Build healthy boundaries. Marriages need what experts call a semi-permeable boundary that allows friends and family to connect with you but that doesn’t interfere with your own desires and plans. This can be especially complicated when it comes to your families of origin.
The biggest challenge is often deciding how you’ll handle the holidays. Will it be his family’s house for Thanksgiving, yours for Christmas? Yours for Rosh Hashanah, his for the Passover Seder? Or will you start a new tradition in your own home? How often will you talk on the phone — and how much will you share about the details of your marriage? If in-laws are nearby, decide how often you’ll visit — and when you’ll be at home to receive family visitors. Some parents and siblings respect a new couple’s needs; others may need gentle reminders. “Parents can work with or against a new couple,” Claudia Arp says. “They need to be getting on with their own marriage, going from being child-focused to partner-focused. Your marriage can be a transition time for them as well. Don’t cut them off — you really need that love and support. Do communicate your decisions about your needs in a kind, calm way.”
Cheer each other on. “One of the most important things to me is that my wife, Rebecca, is for me and I’m for her,” says Lee Potts, a retired computer programmer from St. Louis, Missouri. “It sounds simplistic, but it’s really important. I’ve been married twice before, and I don’t think we had each other’s best interests at heart like this. We had our own agendas.” Arp suggests that encouraging your partner is one of the most important things you can do for your relationship. “If we don’t, who will? Our bosses and co-workers? Don’t count on it! Our children and teenagers? Ridiculous!” she says. “Our mates need our encouragement.” Three strategies she and her husband recommend in their workshops: Look for the positive in your new spouse; develop a sense of humor; and give honest, specific praise — describe what you appreciate about your spouse.
Schedule time for your marriage first. Don’t relegate your relationship to scraps of leftover time. “In mapping out your schedule for the next several weeks, why not start with writing in date times for you and your mate?” suggest Claudia and David Arp. “Then add discretionary things like golf, shopping, and community volunteer activities.”
No time? Wonder why? Do a calendar review. You’re overcommitted if friends, visits with your parents and extended family, hobbies, clocking overtime hours on the job, or volunteer and community commitments have crowded out the three kinds of time you need with your beloved: casual catching-up, scheduled dates, and intimate encounters. Same goes if your evenings are TV marathons or Internet extravaganzas. “Unless you’re willing to make your relationship a higher priority than other relationships and activities, you won’t have a growing marriage,” notes Claudia Arp.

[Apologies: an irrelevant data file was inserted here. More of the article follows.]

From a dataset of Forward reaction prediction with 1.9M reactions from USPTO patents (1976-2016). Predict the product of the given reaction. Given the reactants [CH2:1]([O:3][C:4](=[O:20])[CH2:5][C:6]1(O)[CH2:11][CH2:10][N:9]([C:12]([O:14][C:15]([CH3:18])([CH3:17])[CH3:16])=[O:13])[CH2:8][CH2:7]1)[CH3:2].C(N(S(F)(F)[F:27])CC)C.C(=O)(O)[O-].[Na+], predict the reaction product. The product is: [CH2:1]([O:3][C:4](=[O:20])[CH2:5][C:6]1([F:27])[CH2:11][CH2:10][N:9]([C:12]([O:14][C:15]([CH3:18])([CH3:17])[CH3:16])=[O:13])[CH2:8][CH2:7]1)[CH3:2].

Disconnect from the 24/7 office. Push the “off” button! Heavy use of cell phones and pagers, BlackBerry devices, and high-tech walkie-talkies — the little gizmos that keep us connected with family, friends, and the office 24/7 — can mute your happiness and dial up stress in your home, University of Wisconsin-Milwaukee researchers found recently. The study tracked the technology use and moods of 1,367 women and men for two years. Those who sent and received the most calls and messages were also most likely to say that this “work spillover” left them tired and distracted at home. “Technology is really blurring the lines between home and work,” says lead researcher Noelle Chesley, an assistant professor of sociology at the university. “That’s not necessarily a bad thing. It may give you more flexibility. But your boss doesn’t tend to call you with the good news — you don’t hear that you’ve done a great job on the project; you do hear that suddenly there’s a deadline crisis.”
Setting limits could lift on-call stress: Talk with your boss or your company’s human resources department if work calls are burning you out. Check e-mail once in the evening. If a call’s not urgent, muster the courage to say, “I’ll look into it first thing in the morning.” And simply turn off your cell phone at a certain time in the evening (same goes for the laptop). Ahhh … quiet.
Create a code word for love. Remember the elementary school joke about “olive juice” — say this silly phrase, and your mouth automatically makes the same movements as when you say “I love you.” Find a secret way to express your love that only the two of you understand. It comes in handy if your spouse calls when the boss is standing beside your desk, and creates that “just us” feeling anytime you use it.
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